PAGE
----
19 October – 4 November 2019
Tokyo Midtown (Roppongi)
Audemars Piguet, a Swiss luxury watch brand, will unfold soon a version of its world-touring exhibition for the first time in Japan at Tokyo Midtown, Roppongi.
The show introduces the high-end watchmaker’s legacy from multiple angles, from geographic and historical backgrounds to the craftsmanship of haute horology.
Free admission (online reservation is available).
Audemars Piguet exhibition “Beyond Watchmaking”
The exhibition “Beyond Watchmaking” will take place as part of the 13th edition of “Design Touch”, an annual design event hosted by Tokyo Midtown. A pavilion will soon appear in the grassy space of Tokyo Midtown.
Highlights include more than 150 timepieces of the luxury brand, ranging from vintage watches to the latest models, as well as watch movements. The show will also present audiovisual installations created by Ryoji Ikeda, one of the artists supported by Audemars Piguet.
Beyond Watchmaking highlights
Inside the pavilion is a ring structure made in the image of a metallic watch face, divided in 12 sections:
Room I presents the natural environment and resources of Switzerland’s Vallée de Joux, where Le Brassus, the birthplace of Audemars Piguet, is nestled. Room II introduces the history of the founding (and managing) families, the Audemars and the Piguet.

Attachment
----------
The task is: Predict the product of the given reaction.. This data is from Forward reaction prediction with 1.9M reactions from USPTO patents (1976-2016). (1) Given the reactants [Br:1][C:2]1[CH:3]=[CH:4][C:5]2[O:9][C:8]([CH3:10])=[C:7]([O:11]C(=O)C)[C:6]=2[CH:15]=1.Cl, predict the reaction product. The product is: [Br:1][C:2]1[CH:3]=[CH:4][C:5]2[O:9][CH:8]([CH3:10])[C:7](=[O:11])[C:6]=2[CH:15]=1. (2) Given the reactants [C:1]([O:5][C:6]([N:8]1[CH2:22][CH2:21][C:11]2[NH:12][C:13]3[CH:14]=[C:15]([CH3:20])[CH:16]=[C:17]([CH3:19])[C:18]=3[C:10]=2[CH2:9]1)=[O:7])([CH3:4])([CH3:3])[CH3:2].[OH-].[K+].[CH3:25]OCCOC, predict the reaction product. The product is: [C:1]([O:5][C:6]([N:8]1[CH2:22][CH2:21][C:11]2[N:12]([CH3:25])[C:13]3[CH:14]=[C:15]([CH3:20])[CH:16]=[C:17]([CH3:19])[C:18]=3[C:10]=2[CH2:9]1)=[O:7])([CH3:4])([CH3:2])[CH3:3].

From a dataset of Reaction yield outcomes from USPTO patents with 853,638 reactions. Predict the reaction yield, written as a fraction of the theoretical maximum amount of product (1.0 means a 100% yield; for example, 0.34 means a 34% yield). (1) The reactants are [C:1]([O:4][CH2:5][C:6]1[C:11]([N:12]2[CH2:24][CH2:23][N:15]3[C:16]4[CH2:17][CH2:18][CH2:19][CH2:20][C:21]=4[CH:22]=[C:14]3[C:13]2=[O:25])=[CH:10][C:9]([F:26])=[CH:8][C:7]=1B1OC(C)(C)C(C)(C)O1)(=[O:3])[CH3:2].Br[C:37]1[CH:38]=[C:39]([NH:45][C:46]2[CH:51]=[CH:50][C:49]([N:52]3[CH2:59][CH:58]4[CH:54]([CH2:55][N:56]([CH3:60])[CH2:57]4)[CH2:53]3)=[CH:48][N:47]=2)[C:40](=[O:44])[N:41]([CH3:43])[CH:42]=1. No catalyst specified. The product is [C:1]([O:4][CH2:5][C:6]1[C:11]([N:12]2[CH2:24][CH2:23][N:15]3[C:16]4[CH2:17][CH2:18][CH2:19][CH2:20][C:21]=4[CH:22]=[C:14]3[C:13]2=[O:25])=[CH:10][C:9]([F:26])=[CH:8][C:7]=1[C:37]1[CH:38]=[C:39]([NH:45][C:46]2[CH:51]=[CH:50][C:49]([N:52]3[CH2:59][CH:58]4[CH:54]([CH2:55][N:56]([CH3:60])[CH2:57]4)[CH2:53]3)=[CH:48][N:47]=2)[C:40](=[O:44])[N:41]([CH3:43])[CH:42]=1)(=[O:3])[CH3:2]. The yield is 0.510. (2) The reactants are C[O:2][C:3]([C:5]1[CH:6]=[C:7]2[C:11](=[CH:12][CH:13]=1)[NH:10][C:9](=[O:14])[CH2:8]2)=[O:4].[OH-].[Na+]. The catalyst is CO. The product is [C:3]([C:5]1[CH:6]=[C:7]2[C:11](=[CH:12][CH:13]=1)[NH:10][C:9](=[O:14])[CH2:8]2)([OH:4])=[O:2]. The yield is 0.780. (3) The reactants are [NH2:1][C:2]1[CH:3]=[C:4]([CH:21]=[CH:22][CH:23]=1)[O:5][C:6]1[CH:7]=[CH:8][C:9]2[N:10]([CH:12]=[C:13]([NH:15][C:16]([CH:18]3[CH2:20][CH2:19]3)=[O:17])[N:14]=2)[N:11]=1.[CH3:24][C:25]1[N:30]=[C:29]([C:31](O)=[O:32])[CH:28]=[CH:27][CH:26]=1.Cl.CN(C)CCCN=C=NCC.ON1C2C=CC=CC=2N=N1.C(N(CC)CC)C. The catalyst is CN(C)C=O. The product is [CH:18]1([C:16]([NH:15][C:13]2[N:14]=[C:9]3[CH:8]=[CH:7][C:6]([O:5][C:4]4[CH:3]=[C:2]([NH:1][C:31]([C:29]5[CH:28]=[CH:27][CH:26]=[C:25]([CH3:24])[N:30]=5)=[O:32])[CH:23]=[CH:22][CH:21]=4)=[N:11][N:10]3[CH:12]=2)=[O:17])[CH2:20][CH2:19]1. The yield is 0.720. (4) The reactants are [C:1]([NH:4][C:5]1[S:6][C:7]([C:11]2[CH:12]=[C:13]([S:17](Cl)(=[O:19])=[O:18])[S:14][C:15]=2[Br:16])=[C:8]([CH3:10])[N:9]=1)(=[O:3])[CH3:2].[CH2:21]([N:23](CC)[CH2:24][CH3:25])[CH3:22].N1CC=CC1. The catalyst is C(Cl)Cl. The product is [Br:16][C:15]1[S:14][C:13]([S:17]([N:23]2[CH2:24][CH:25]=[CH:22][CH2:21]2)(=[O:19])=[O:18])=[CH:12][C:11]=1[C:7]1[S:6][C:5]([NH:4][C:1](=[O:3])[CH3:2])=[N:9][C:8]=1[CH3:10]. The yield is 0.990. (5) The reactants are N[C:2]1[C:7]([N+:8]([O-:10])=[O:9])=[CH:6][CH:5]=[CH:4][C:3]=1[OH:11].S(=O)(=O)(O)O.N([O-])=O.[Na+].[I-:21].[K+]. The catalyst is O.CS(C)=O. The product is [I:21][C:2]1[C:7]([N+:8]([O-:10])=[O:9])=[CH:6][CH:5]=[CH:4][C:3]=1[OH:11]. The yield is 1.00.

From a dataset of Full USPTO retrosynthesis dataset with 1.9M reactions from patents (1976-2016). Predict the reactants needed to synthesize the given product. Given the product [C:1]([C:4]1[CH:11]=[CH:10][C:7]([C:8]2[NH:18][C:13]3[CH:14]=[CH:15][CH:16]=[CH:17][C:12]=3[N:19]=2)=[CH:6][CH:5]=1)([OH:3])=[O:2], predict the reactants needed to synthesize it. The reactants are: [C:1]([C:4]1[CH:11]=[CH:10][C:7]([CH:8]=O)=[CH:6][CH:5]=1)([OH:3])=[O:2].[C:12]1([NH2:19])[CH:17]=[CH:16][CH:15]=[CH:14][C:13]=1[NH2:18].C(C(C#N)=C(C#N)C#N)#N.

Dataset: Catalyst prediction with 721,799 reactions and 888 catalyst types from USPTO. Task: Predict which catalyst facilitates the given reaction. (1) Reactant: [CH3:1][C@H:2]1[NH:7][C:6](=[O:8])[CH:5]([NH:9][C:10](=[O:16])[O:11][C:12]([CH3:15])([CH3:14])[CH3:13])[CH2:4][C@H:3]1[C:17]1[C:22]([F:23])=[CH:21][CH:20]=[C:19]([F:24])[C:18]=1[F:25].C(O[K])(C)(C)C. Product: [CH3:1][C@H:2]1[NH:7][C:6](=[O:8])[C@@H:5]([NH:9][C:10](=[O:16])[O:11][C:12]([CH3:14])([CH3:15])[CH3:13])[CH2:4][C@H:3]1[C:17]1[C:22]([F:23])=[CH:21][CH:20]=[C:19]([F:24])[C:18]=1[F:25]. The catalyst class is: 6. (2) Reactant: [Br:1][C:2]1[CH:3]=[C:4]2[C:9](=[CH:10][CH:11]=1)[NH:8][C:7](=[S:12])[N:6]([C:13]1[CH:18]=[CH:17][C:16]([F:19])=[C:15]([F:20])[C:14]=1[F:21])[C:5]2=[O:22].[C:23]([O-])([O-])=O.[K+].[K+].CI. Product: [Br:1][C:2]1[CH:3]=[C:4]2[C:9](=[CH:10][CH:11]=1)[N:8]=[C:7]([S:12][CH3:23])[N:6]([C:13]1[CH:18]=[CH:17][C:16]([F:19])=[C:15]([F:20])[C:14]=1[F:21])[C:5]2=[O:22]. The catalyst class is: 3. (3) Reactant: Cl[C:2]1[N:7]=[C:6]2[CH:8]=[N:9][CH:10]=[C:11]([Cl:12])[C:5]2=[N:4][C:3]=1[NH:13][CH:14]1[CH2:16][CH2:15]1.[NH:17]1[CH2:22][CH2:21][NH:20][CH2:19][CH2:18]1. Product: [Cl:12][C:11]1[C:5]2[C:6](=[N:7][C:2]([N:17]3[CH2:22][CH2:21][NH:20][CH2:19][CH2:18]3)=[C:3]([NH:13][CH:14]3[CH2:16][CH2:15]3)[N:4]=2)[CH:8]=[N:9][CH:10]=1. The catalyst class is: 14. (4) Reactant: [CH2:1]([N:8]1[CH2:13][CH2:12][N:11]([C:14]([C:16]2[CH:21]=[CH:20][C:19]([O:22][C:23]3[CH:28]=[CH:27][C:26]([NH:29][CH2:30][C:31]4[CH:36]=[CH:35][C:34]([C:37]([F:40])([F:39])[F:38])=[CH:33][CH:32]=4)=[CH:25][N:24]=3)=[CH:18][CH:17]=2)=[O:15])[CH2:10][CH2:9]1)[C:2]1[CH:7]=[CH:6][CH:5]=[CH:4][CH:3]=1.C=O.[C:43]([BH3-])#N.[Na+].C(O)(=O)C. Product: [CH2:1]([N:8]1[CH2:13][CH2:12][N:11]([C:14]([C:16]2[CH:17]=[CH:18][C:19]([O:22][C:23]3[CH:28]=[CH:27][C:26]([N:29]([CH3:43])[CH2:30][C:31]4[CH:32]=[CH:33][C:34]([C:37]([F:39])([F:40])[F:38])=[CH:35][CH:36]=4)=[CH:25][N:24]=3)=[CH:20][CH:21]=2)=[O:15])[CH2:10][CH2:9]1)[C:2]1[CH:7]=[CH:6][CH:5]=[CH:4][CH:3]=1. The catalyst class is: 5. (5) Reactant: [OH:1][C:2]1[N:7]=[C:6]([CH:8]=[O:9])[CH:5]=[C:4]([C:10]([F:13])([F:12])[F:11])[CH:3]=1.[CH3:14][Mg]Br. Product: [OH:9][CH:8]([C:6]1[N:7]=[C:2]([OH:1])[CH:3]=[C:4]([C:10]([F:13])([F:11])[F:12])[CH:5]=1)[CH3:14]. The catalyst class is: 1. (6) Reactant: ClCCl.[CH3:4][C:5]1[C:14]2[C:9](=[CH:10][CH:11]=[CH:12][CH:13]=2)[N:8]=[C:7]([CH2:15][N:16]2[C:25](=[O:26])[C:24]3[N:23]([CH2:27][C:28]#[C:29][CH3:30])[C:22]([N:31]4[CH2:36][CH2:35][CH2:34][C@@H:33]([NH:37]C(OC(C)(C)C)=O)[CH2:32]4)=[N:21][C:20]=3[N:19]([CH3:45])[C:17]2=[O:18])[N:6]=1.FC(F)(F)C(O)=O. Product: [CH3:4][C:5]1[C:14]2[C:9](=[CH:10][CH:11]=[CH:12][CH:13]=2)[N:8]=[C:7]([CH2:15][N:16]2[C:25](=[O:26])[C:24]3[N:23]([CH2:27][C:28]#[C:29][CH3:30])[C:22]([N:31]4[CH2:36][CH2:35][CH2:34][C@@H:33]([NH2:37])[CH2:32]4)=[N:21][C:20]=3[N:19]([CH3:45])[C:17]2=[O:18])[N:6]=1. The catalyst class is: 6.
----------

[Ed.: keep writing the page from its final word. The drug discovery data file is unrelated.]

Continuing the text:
Rooms III and IV showcase the elaborate and complex mechanisms of high-end watches in which the house specializes, including the Perpetual Calendar that accurately displays leap years.
Room V features the transmission of skills and know-how of haute horology, and Room VI illustrates how the dual strands of tradition and innovation are woven together in the watchmaker’s design.
Room VII is a “Lab” to learn from Le Brassus-based specialists about the latest developments, with a hands-on experience of hearing the sounds of chiming watches.
Room VIII presents “Royal Oak”, the world’s first high-end sports watch made in stainless steel, while Room IX sheds light on the artful and highly intricate craftsmanship involved in the engraving of the guilloché design. And Room X takes the visitors behind the scenes of the new collection “Code 11.59”.
Finally, Room XI and XII exhibit Ryoji Ikeda’s audio-visual installation “data.anatomy [for Audemars Piguet]”, which delves into the luxury watchmaker’s mathematical composition and aesthetics. The second variation of Ikeda’s trilogy “data-verse”, displayed at Venice Biennale, is also on view at the pavilion’s entrance.
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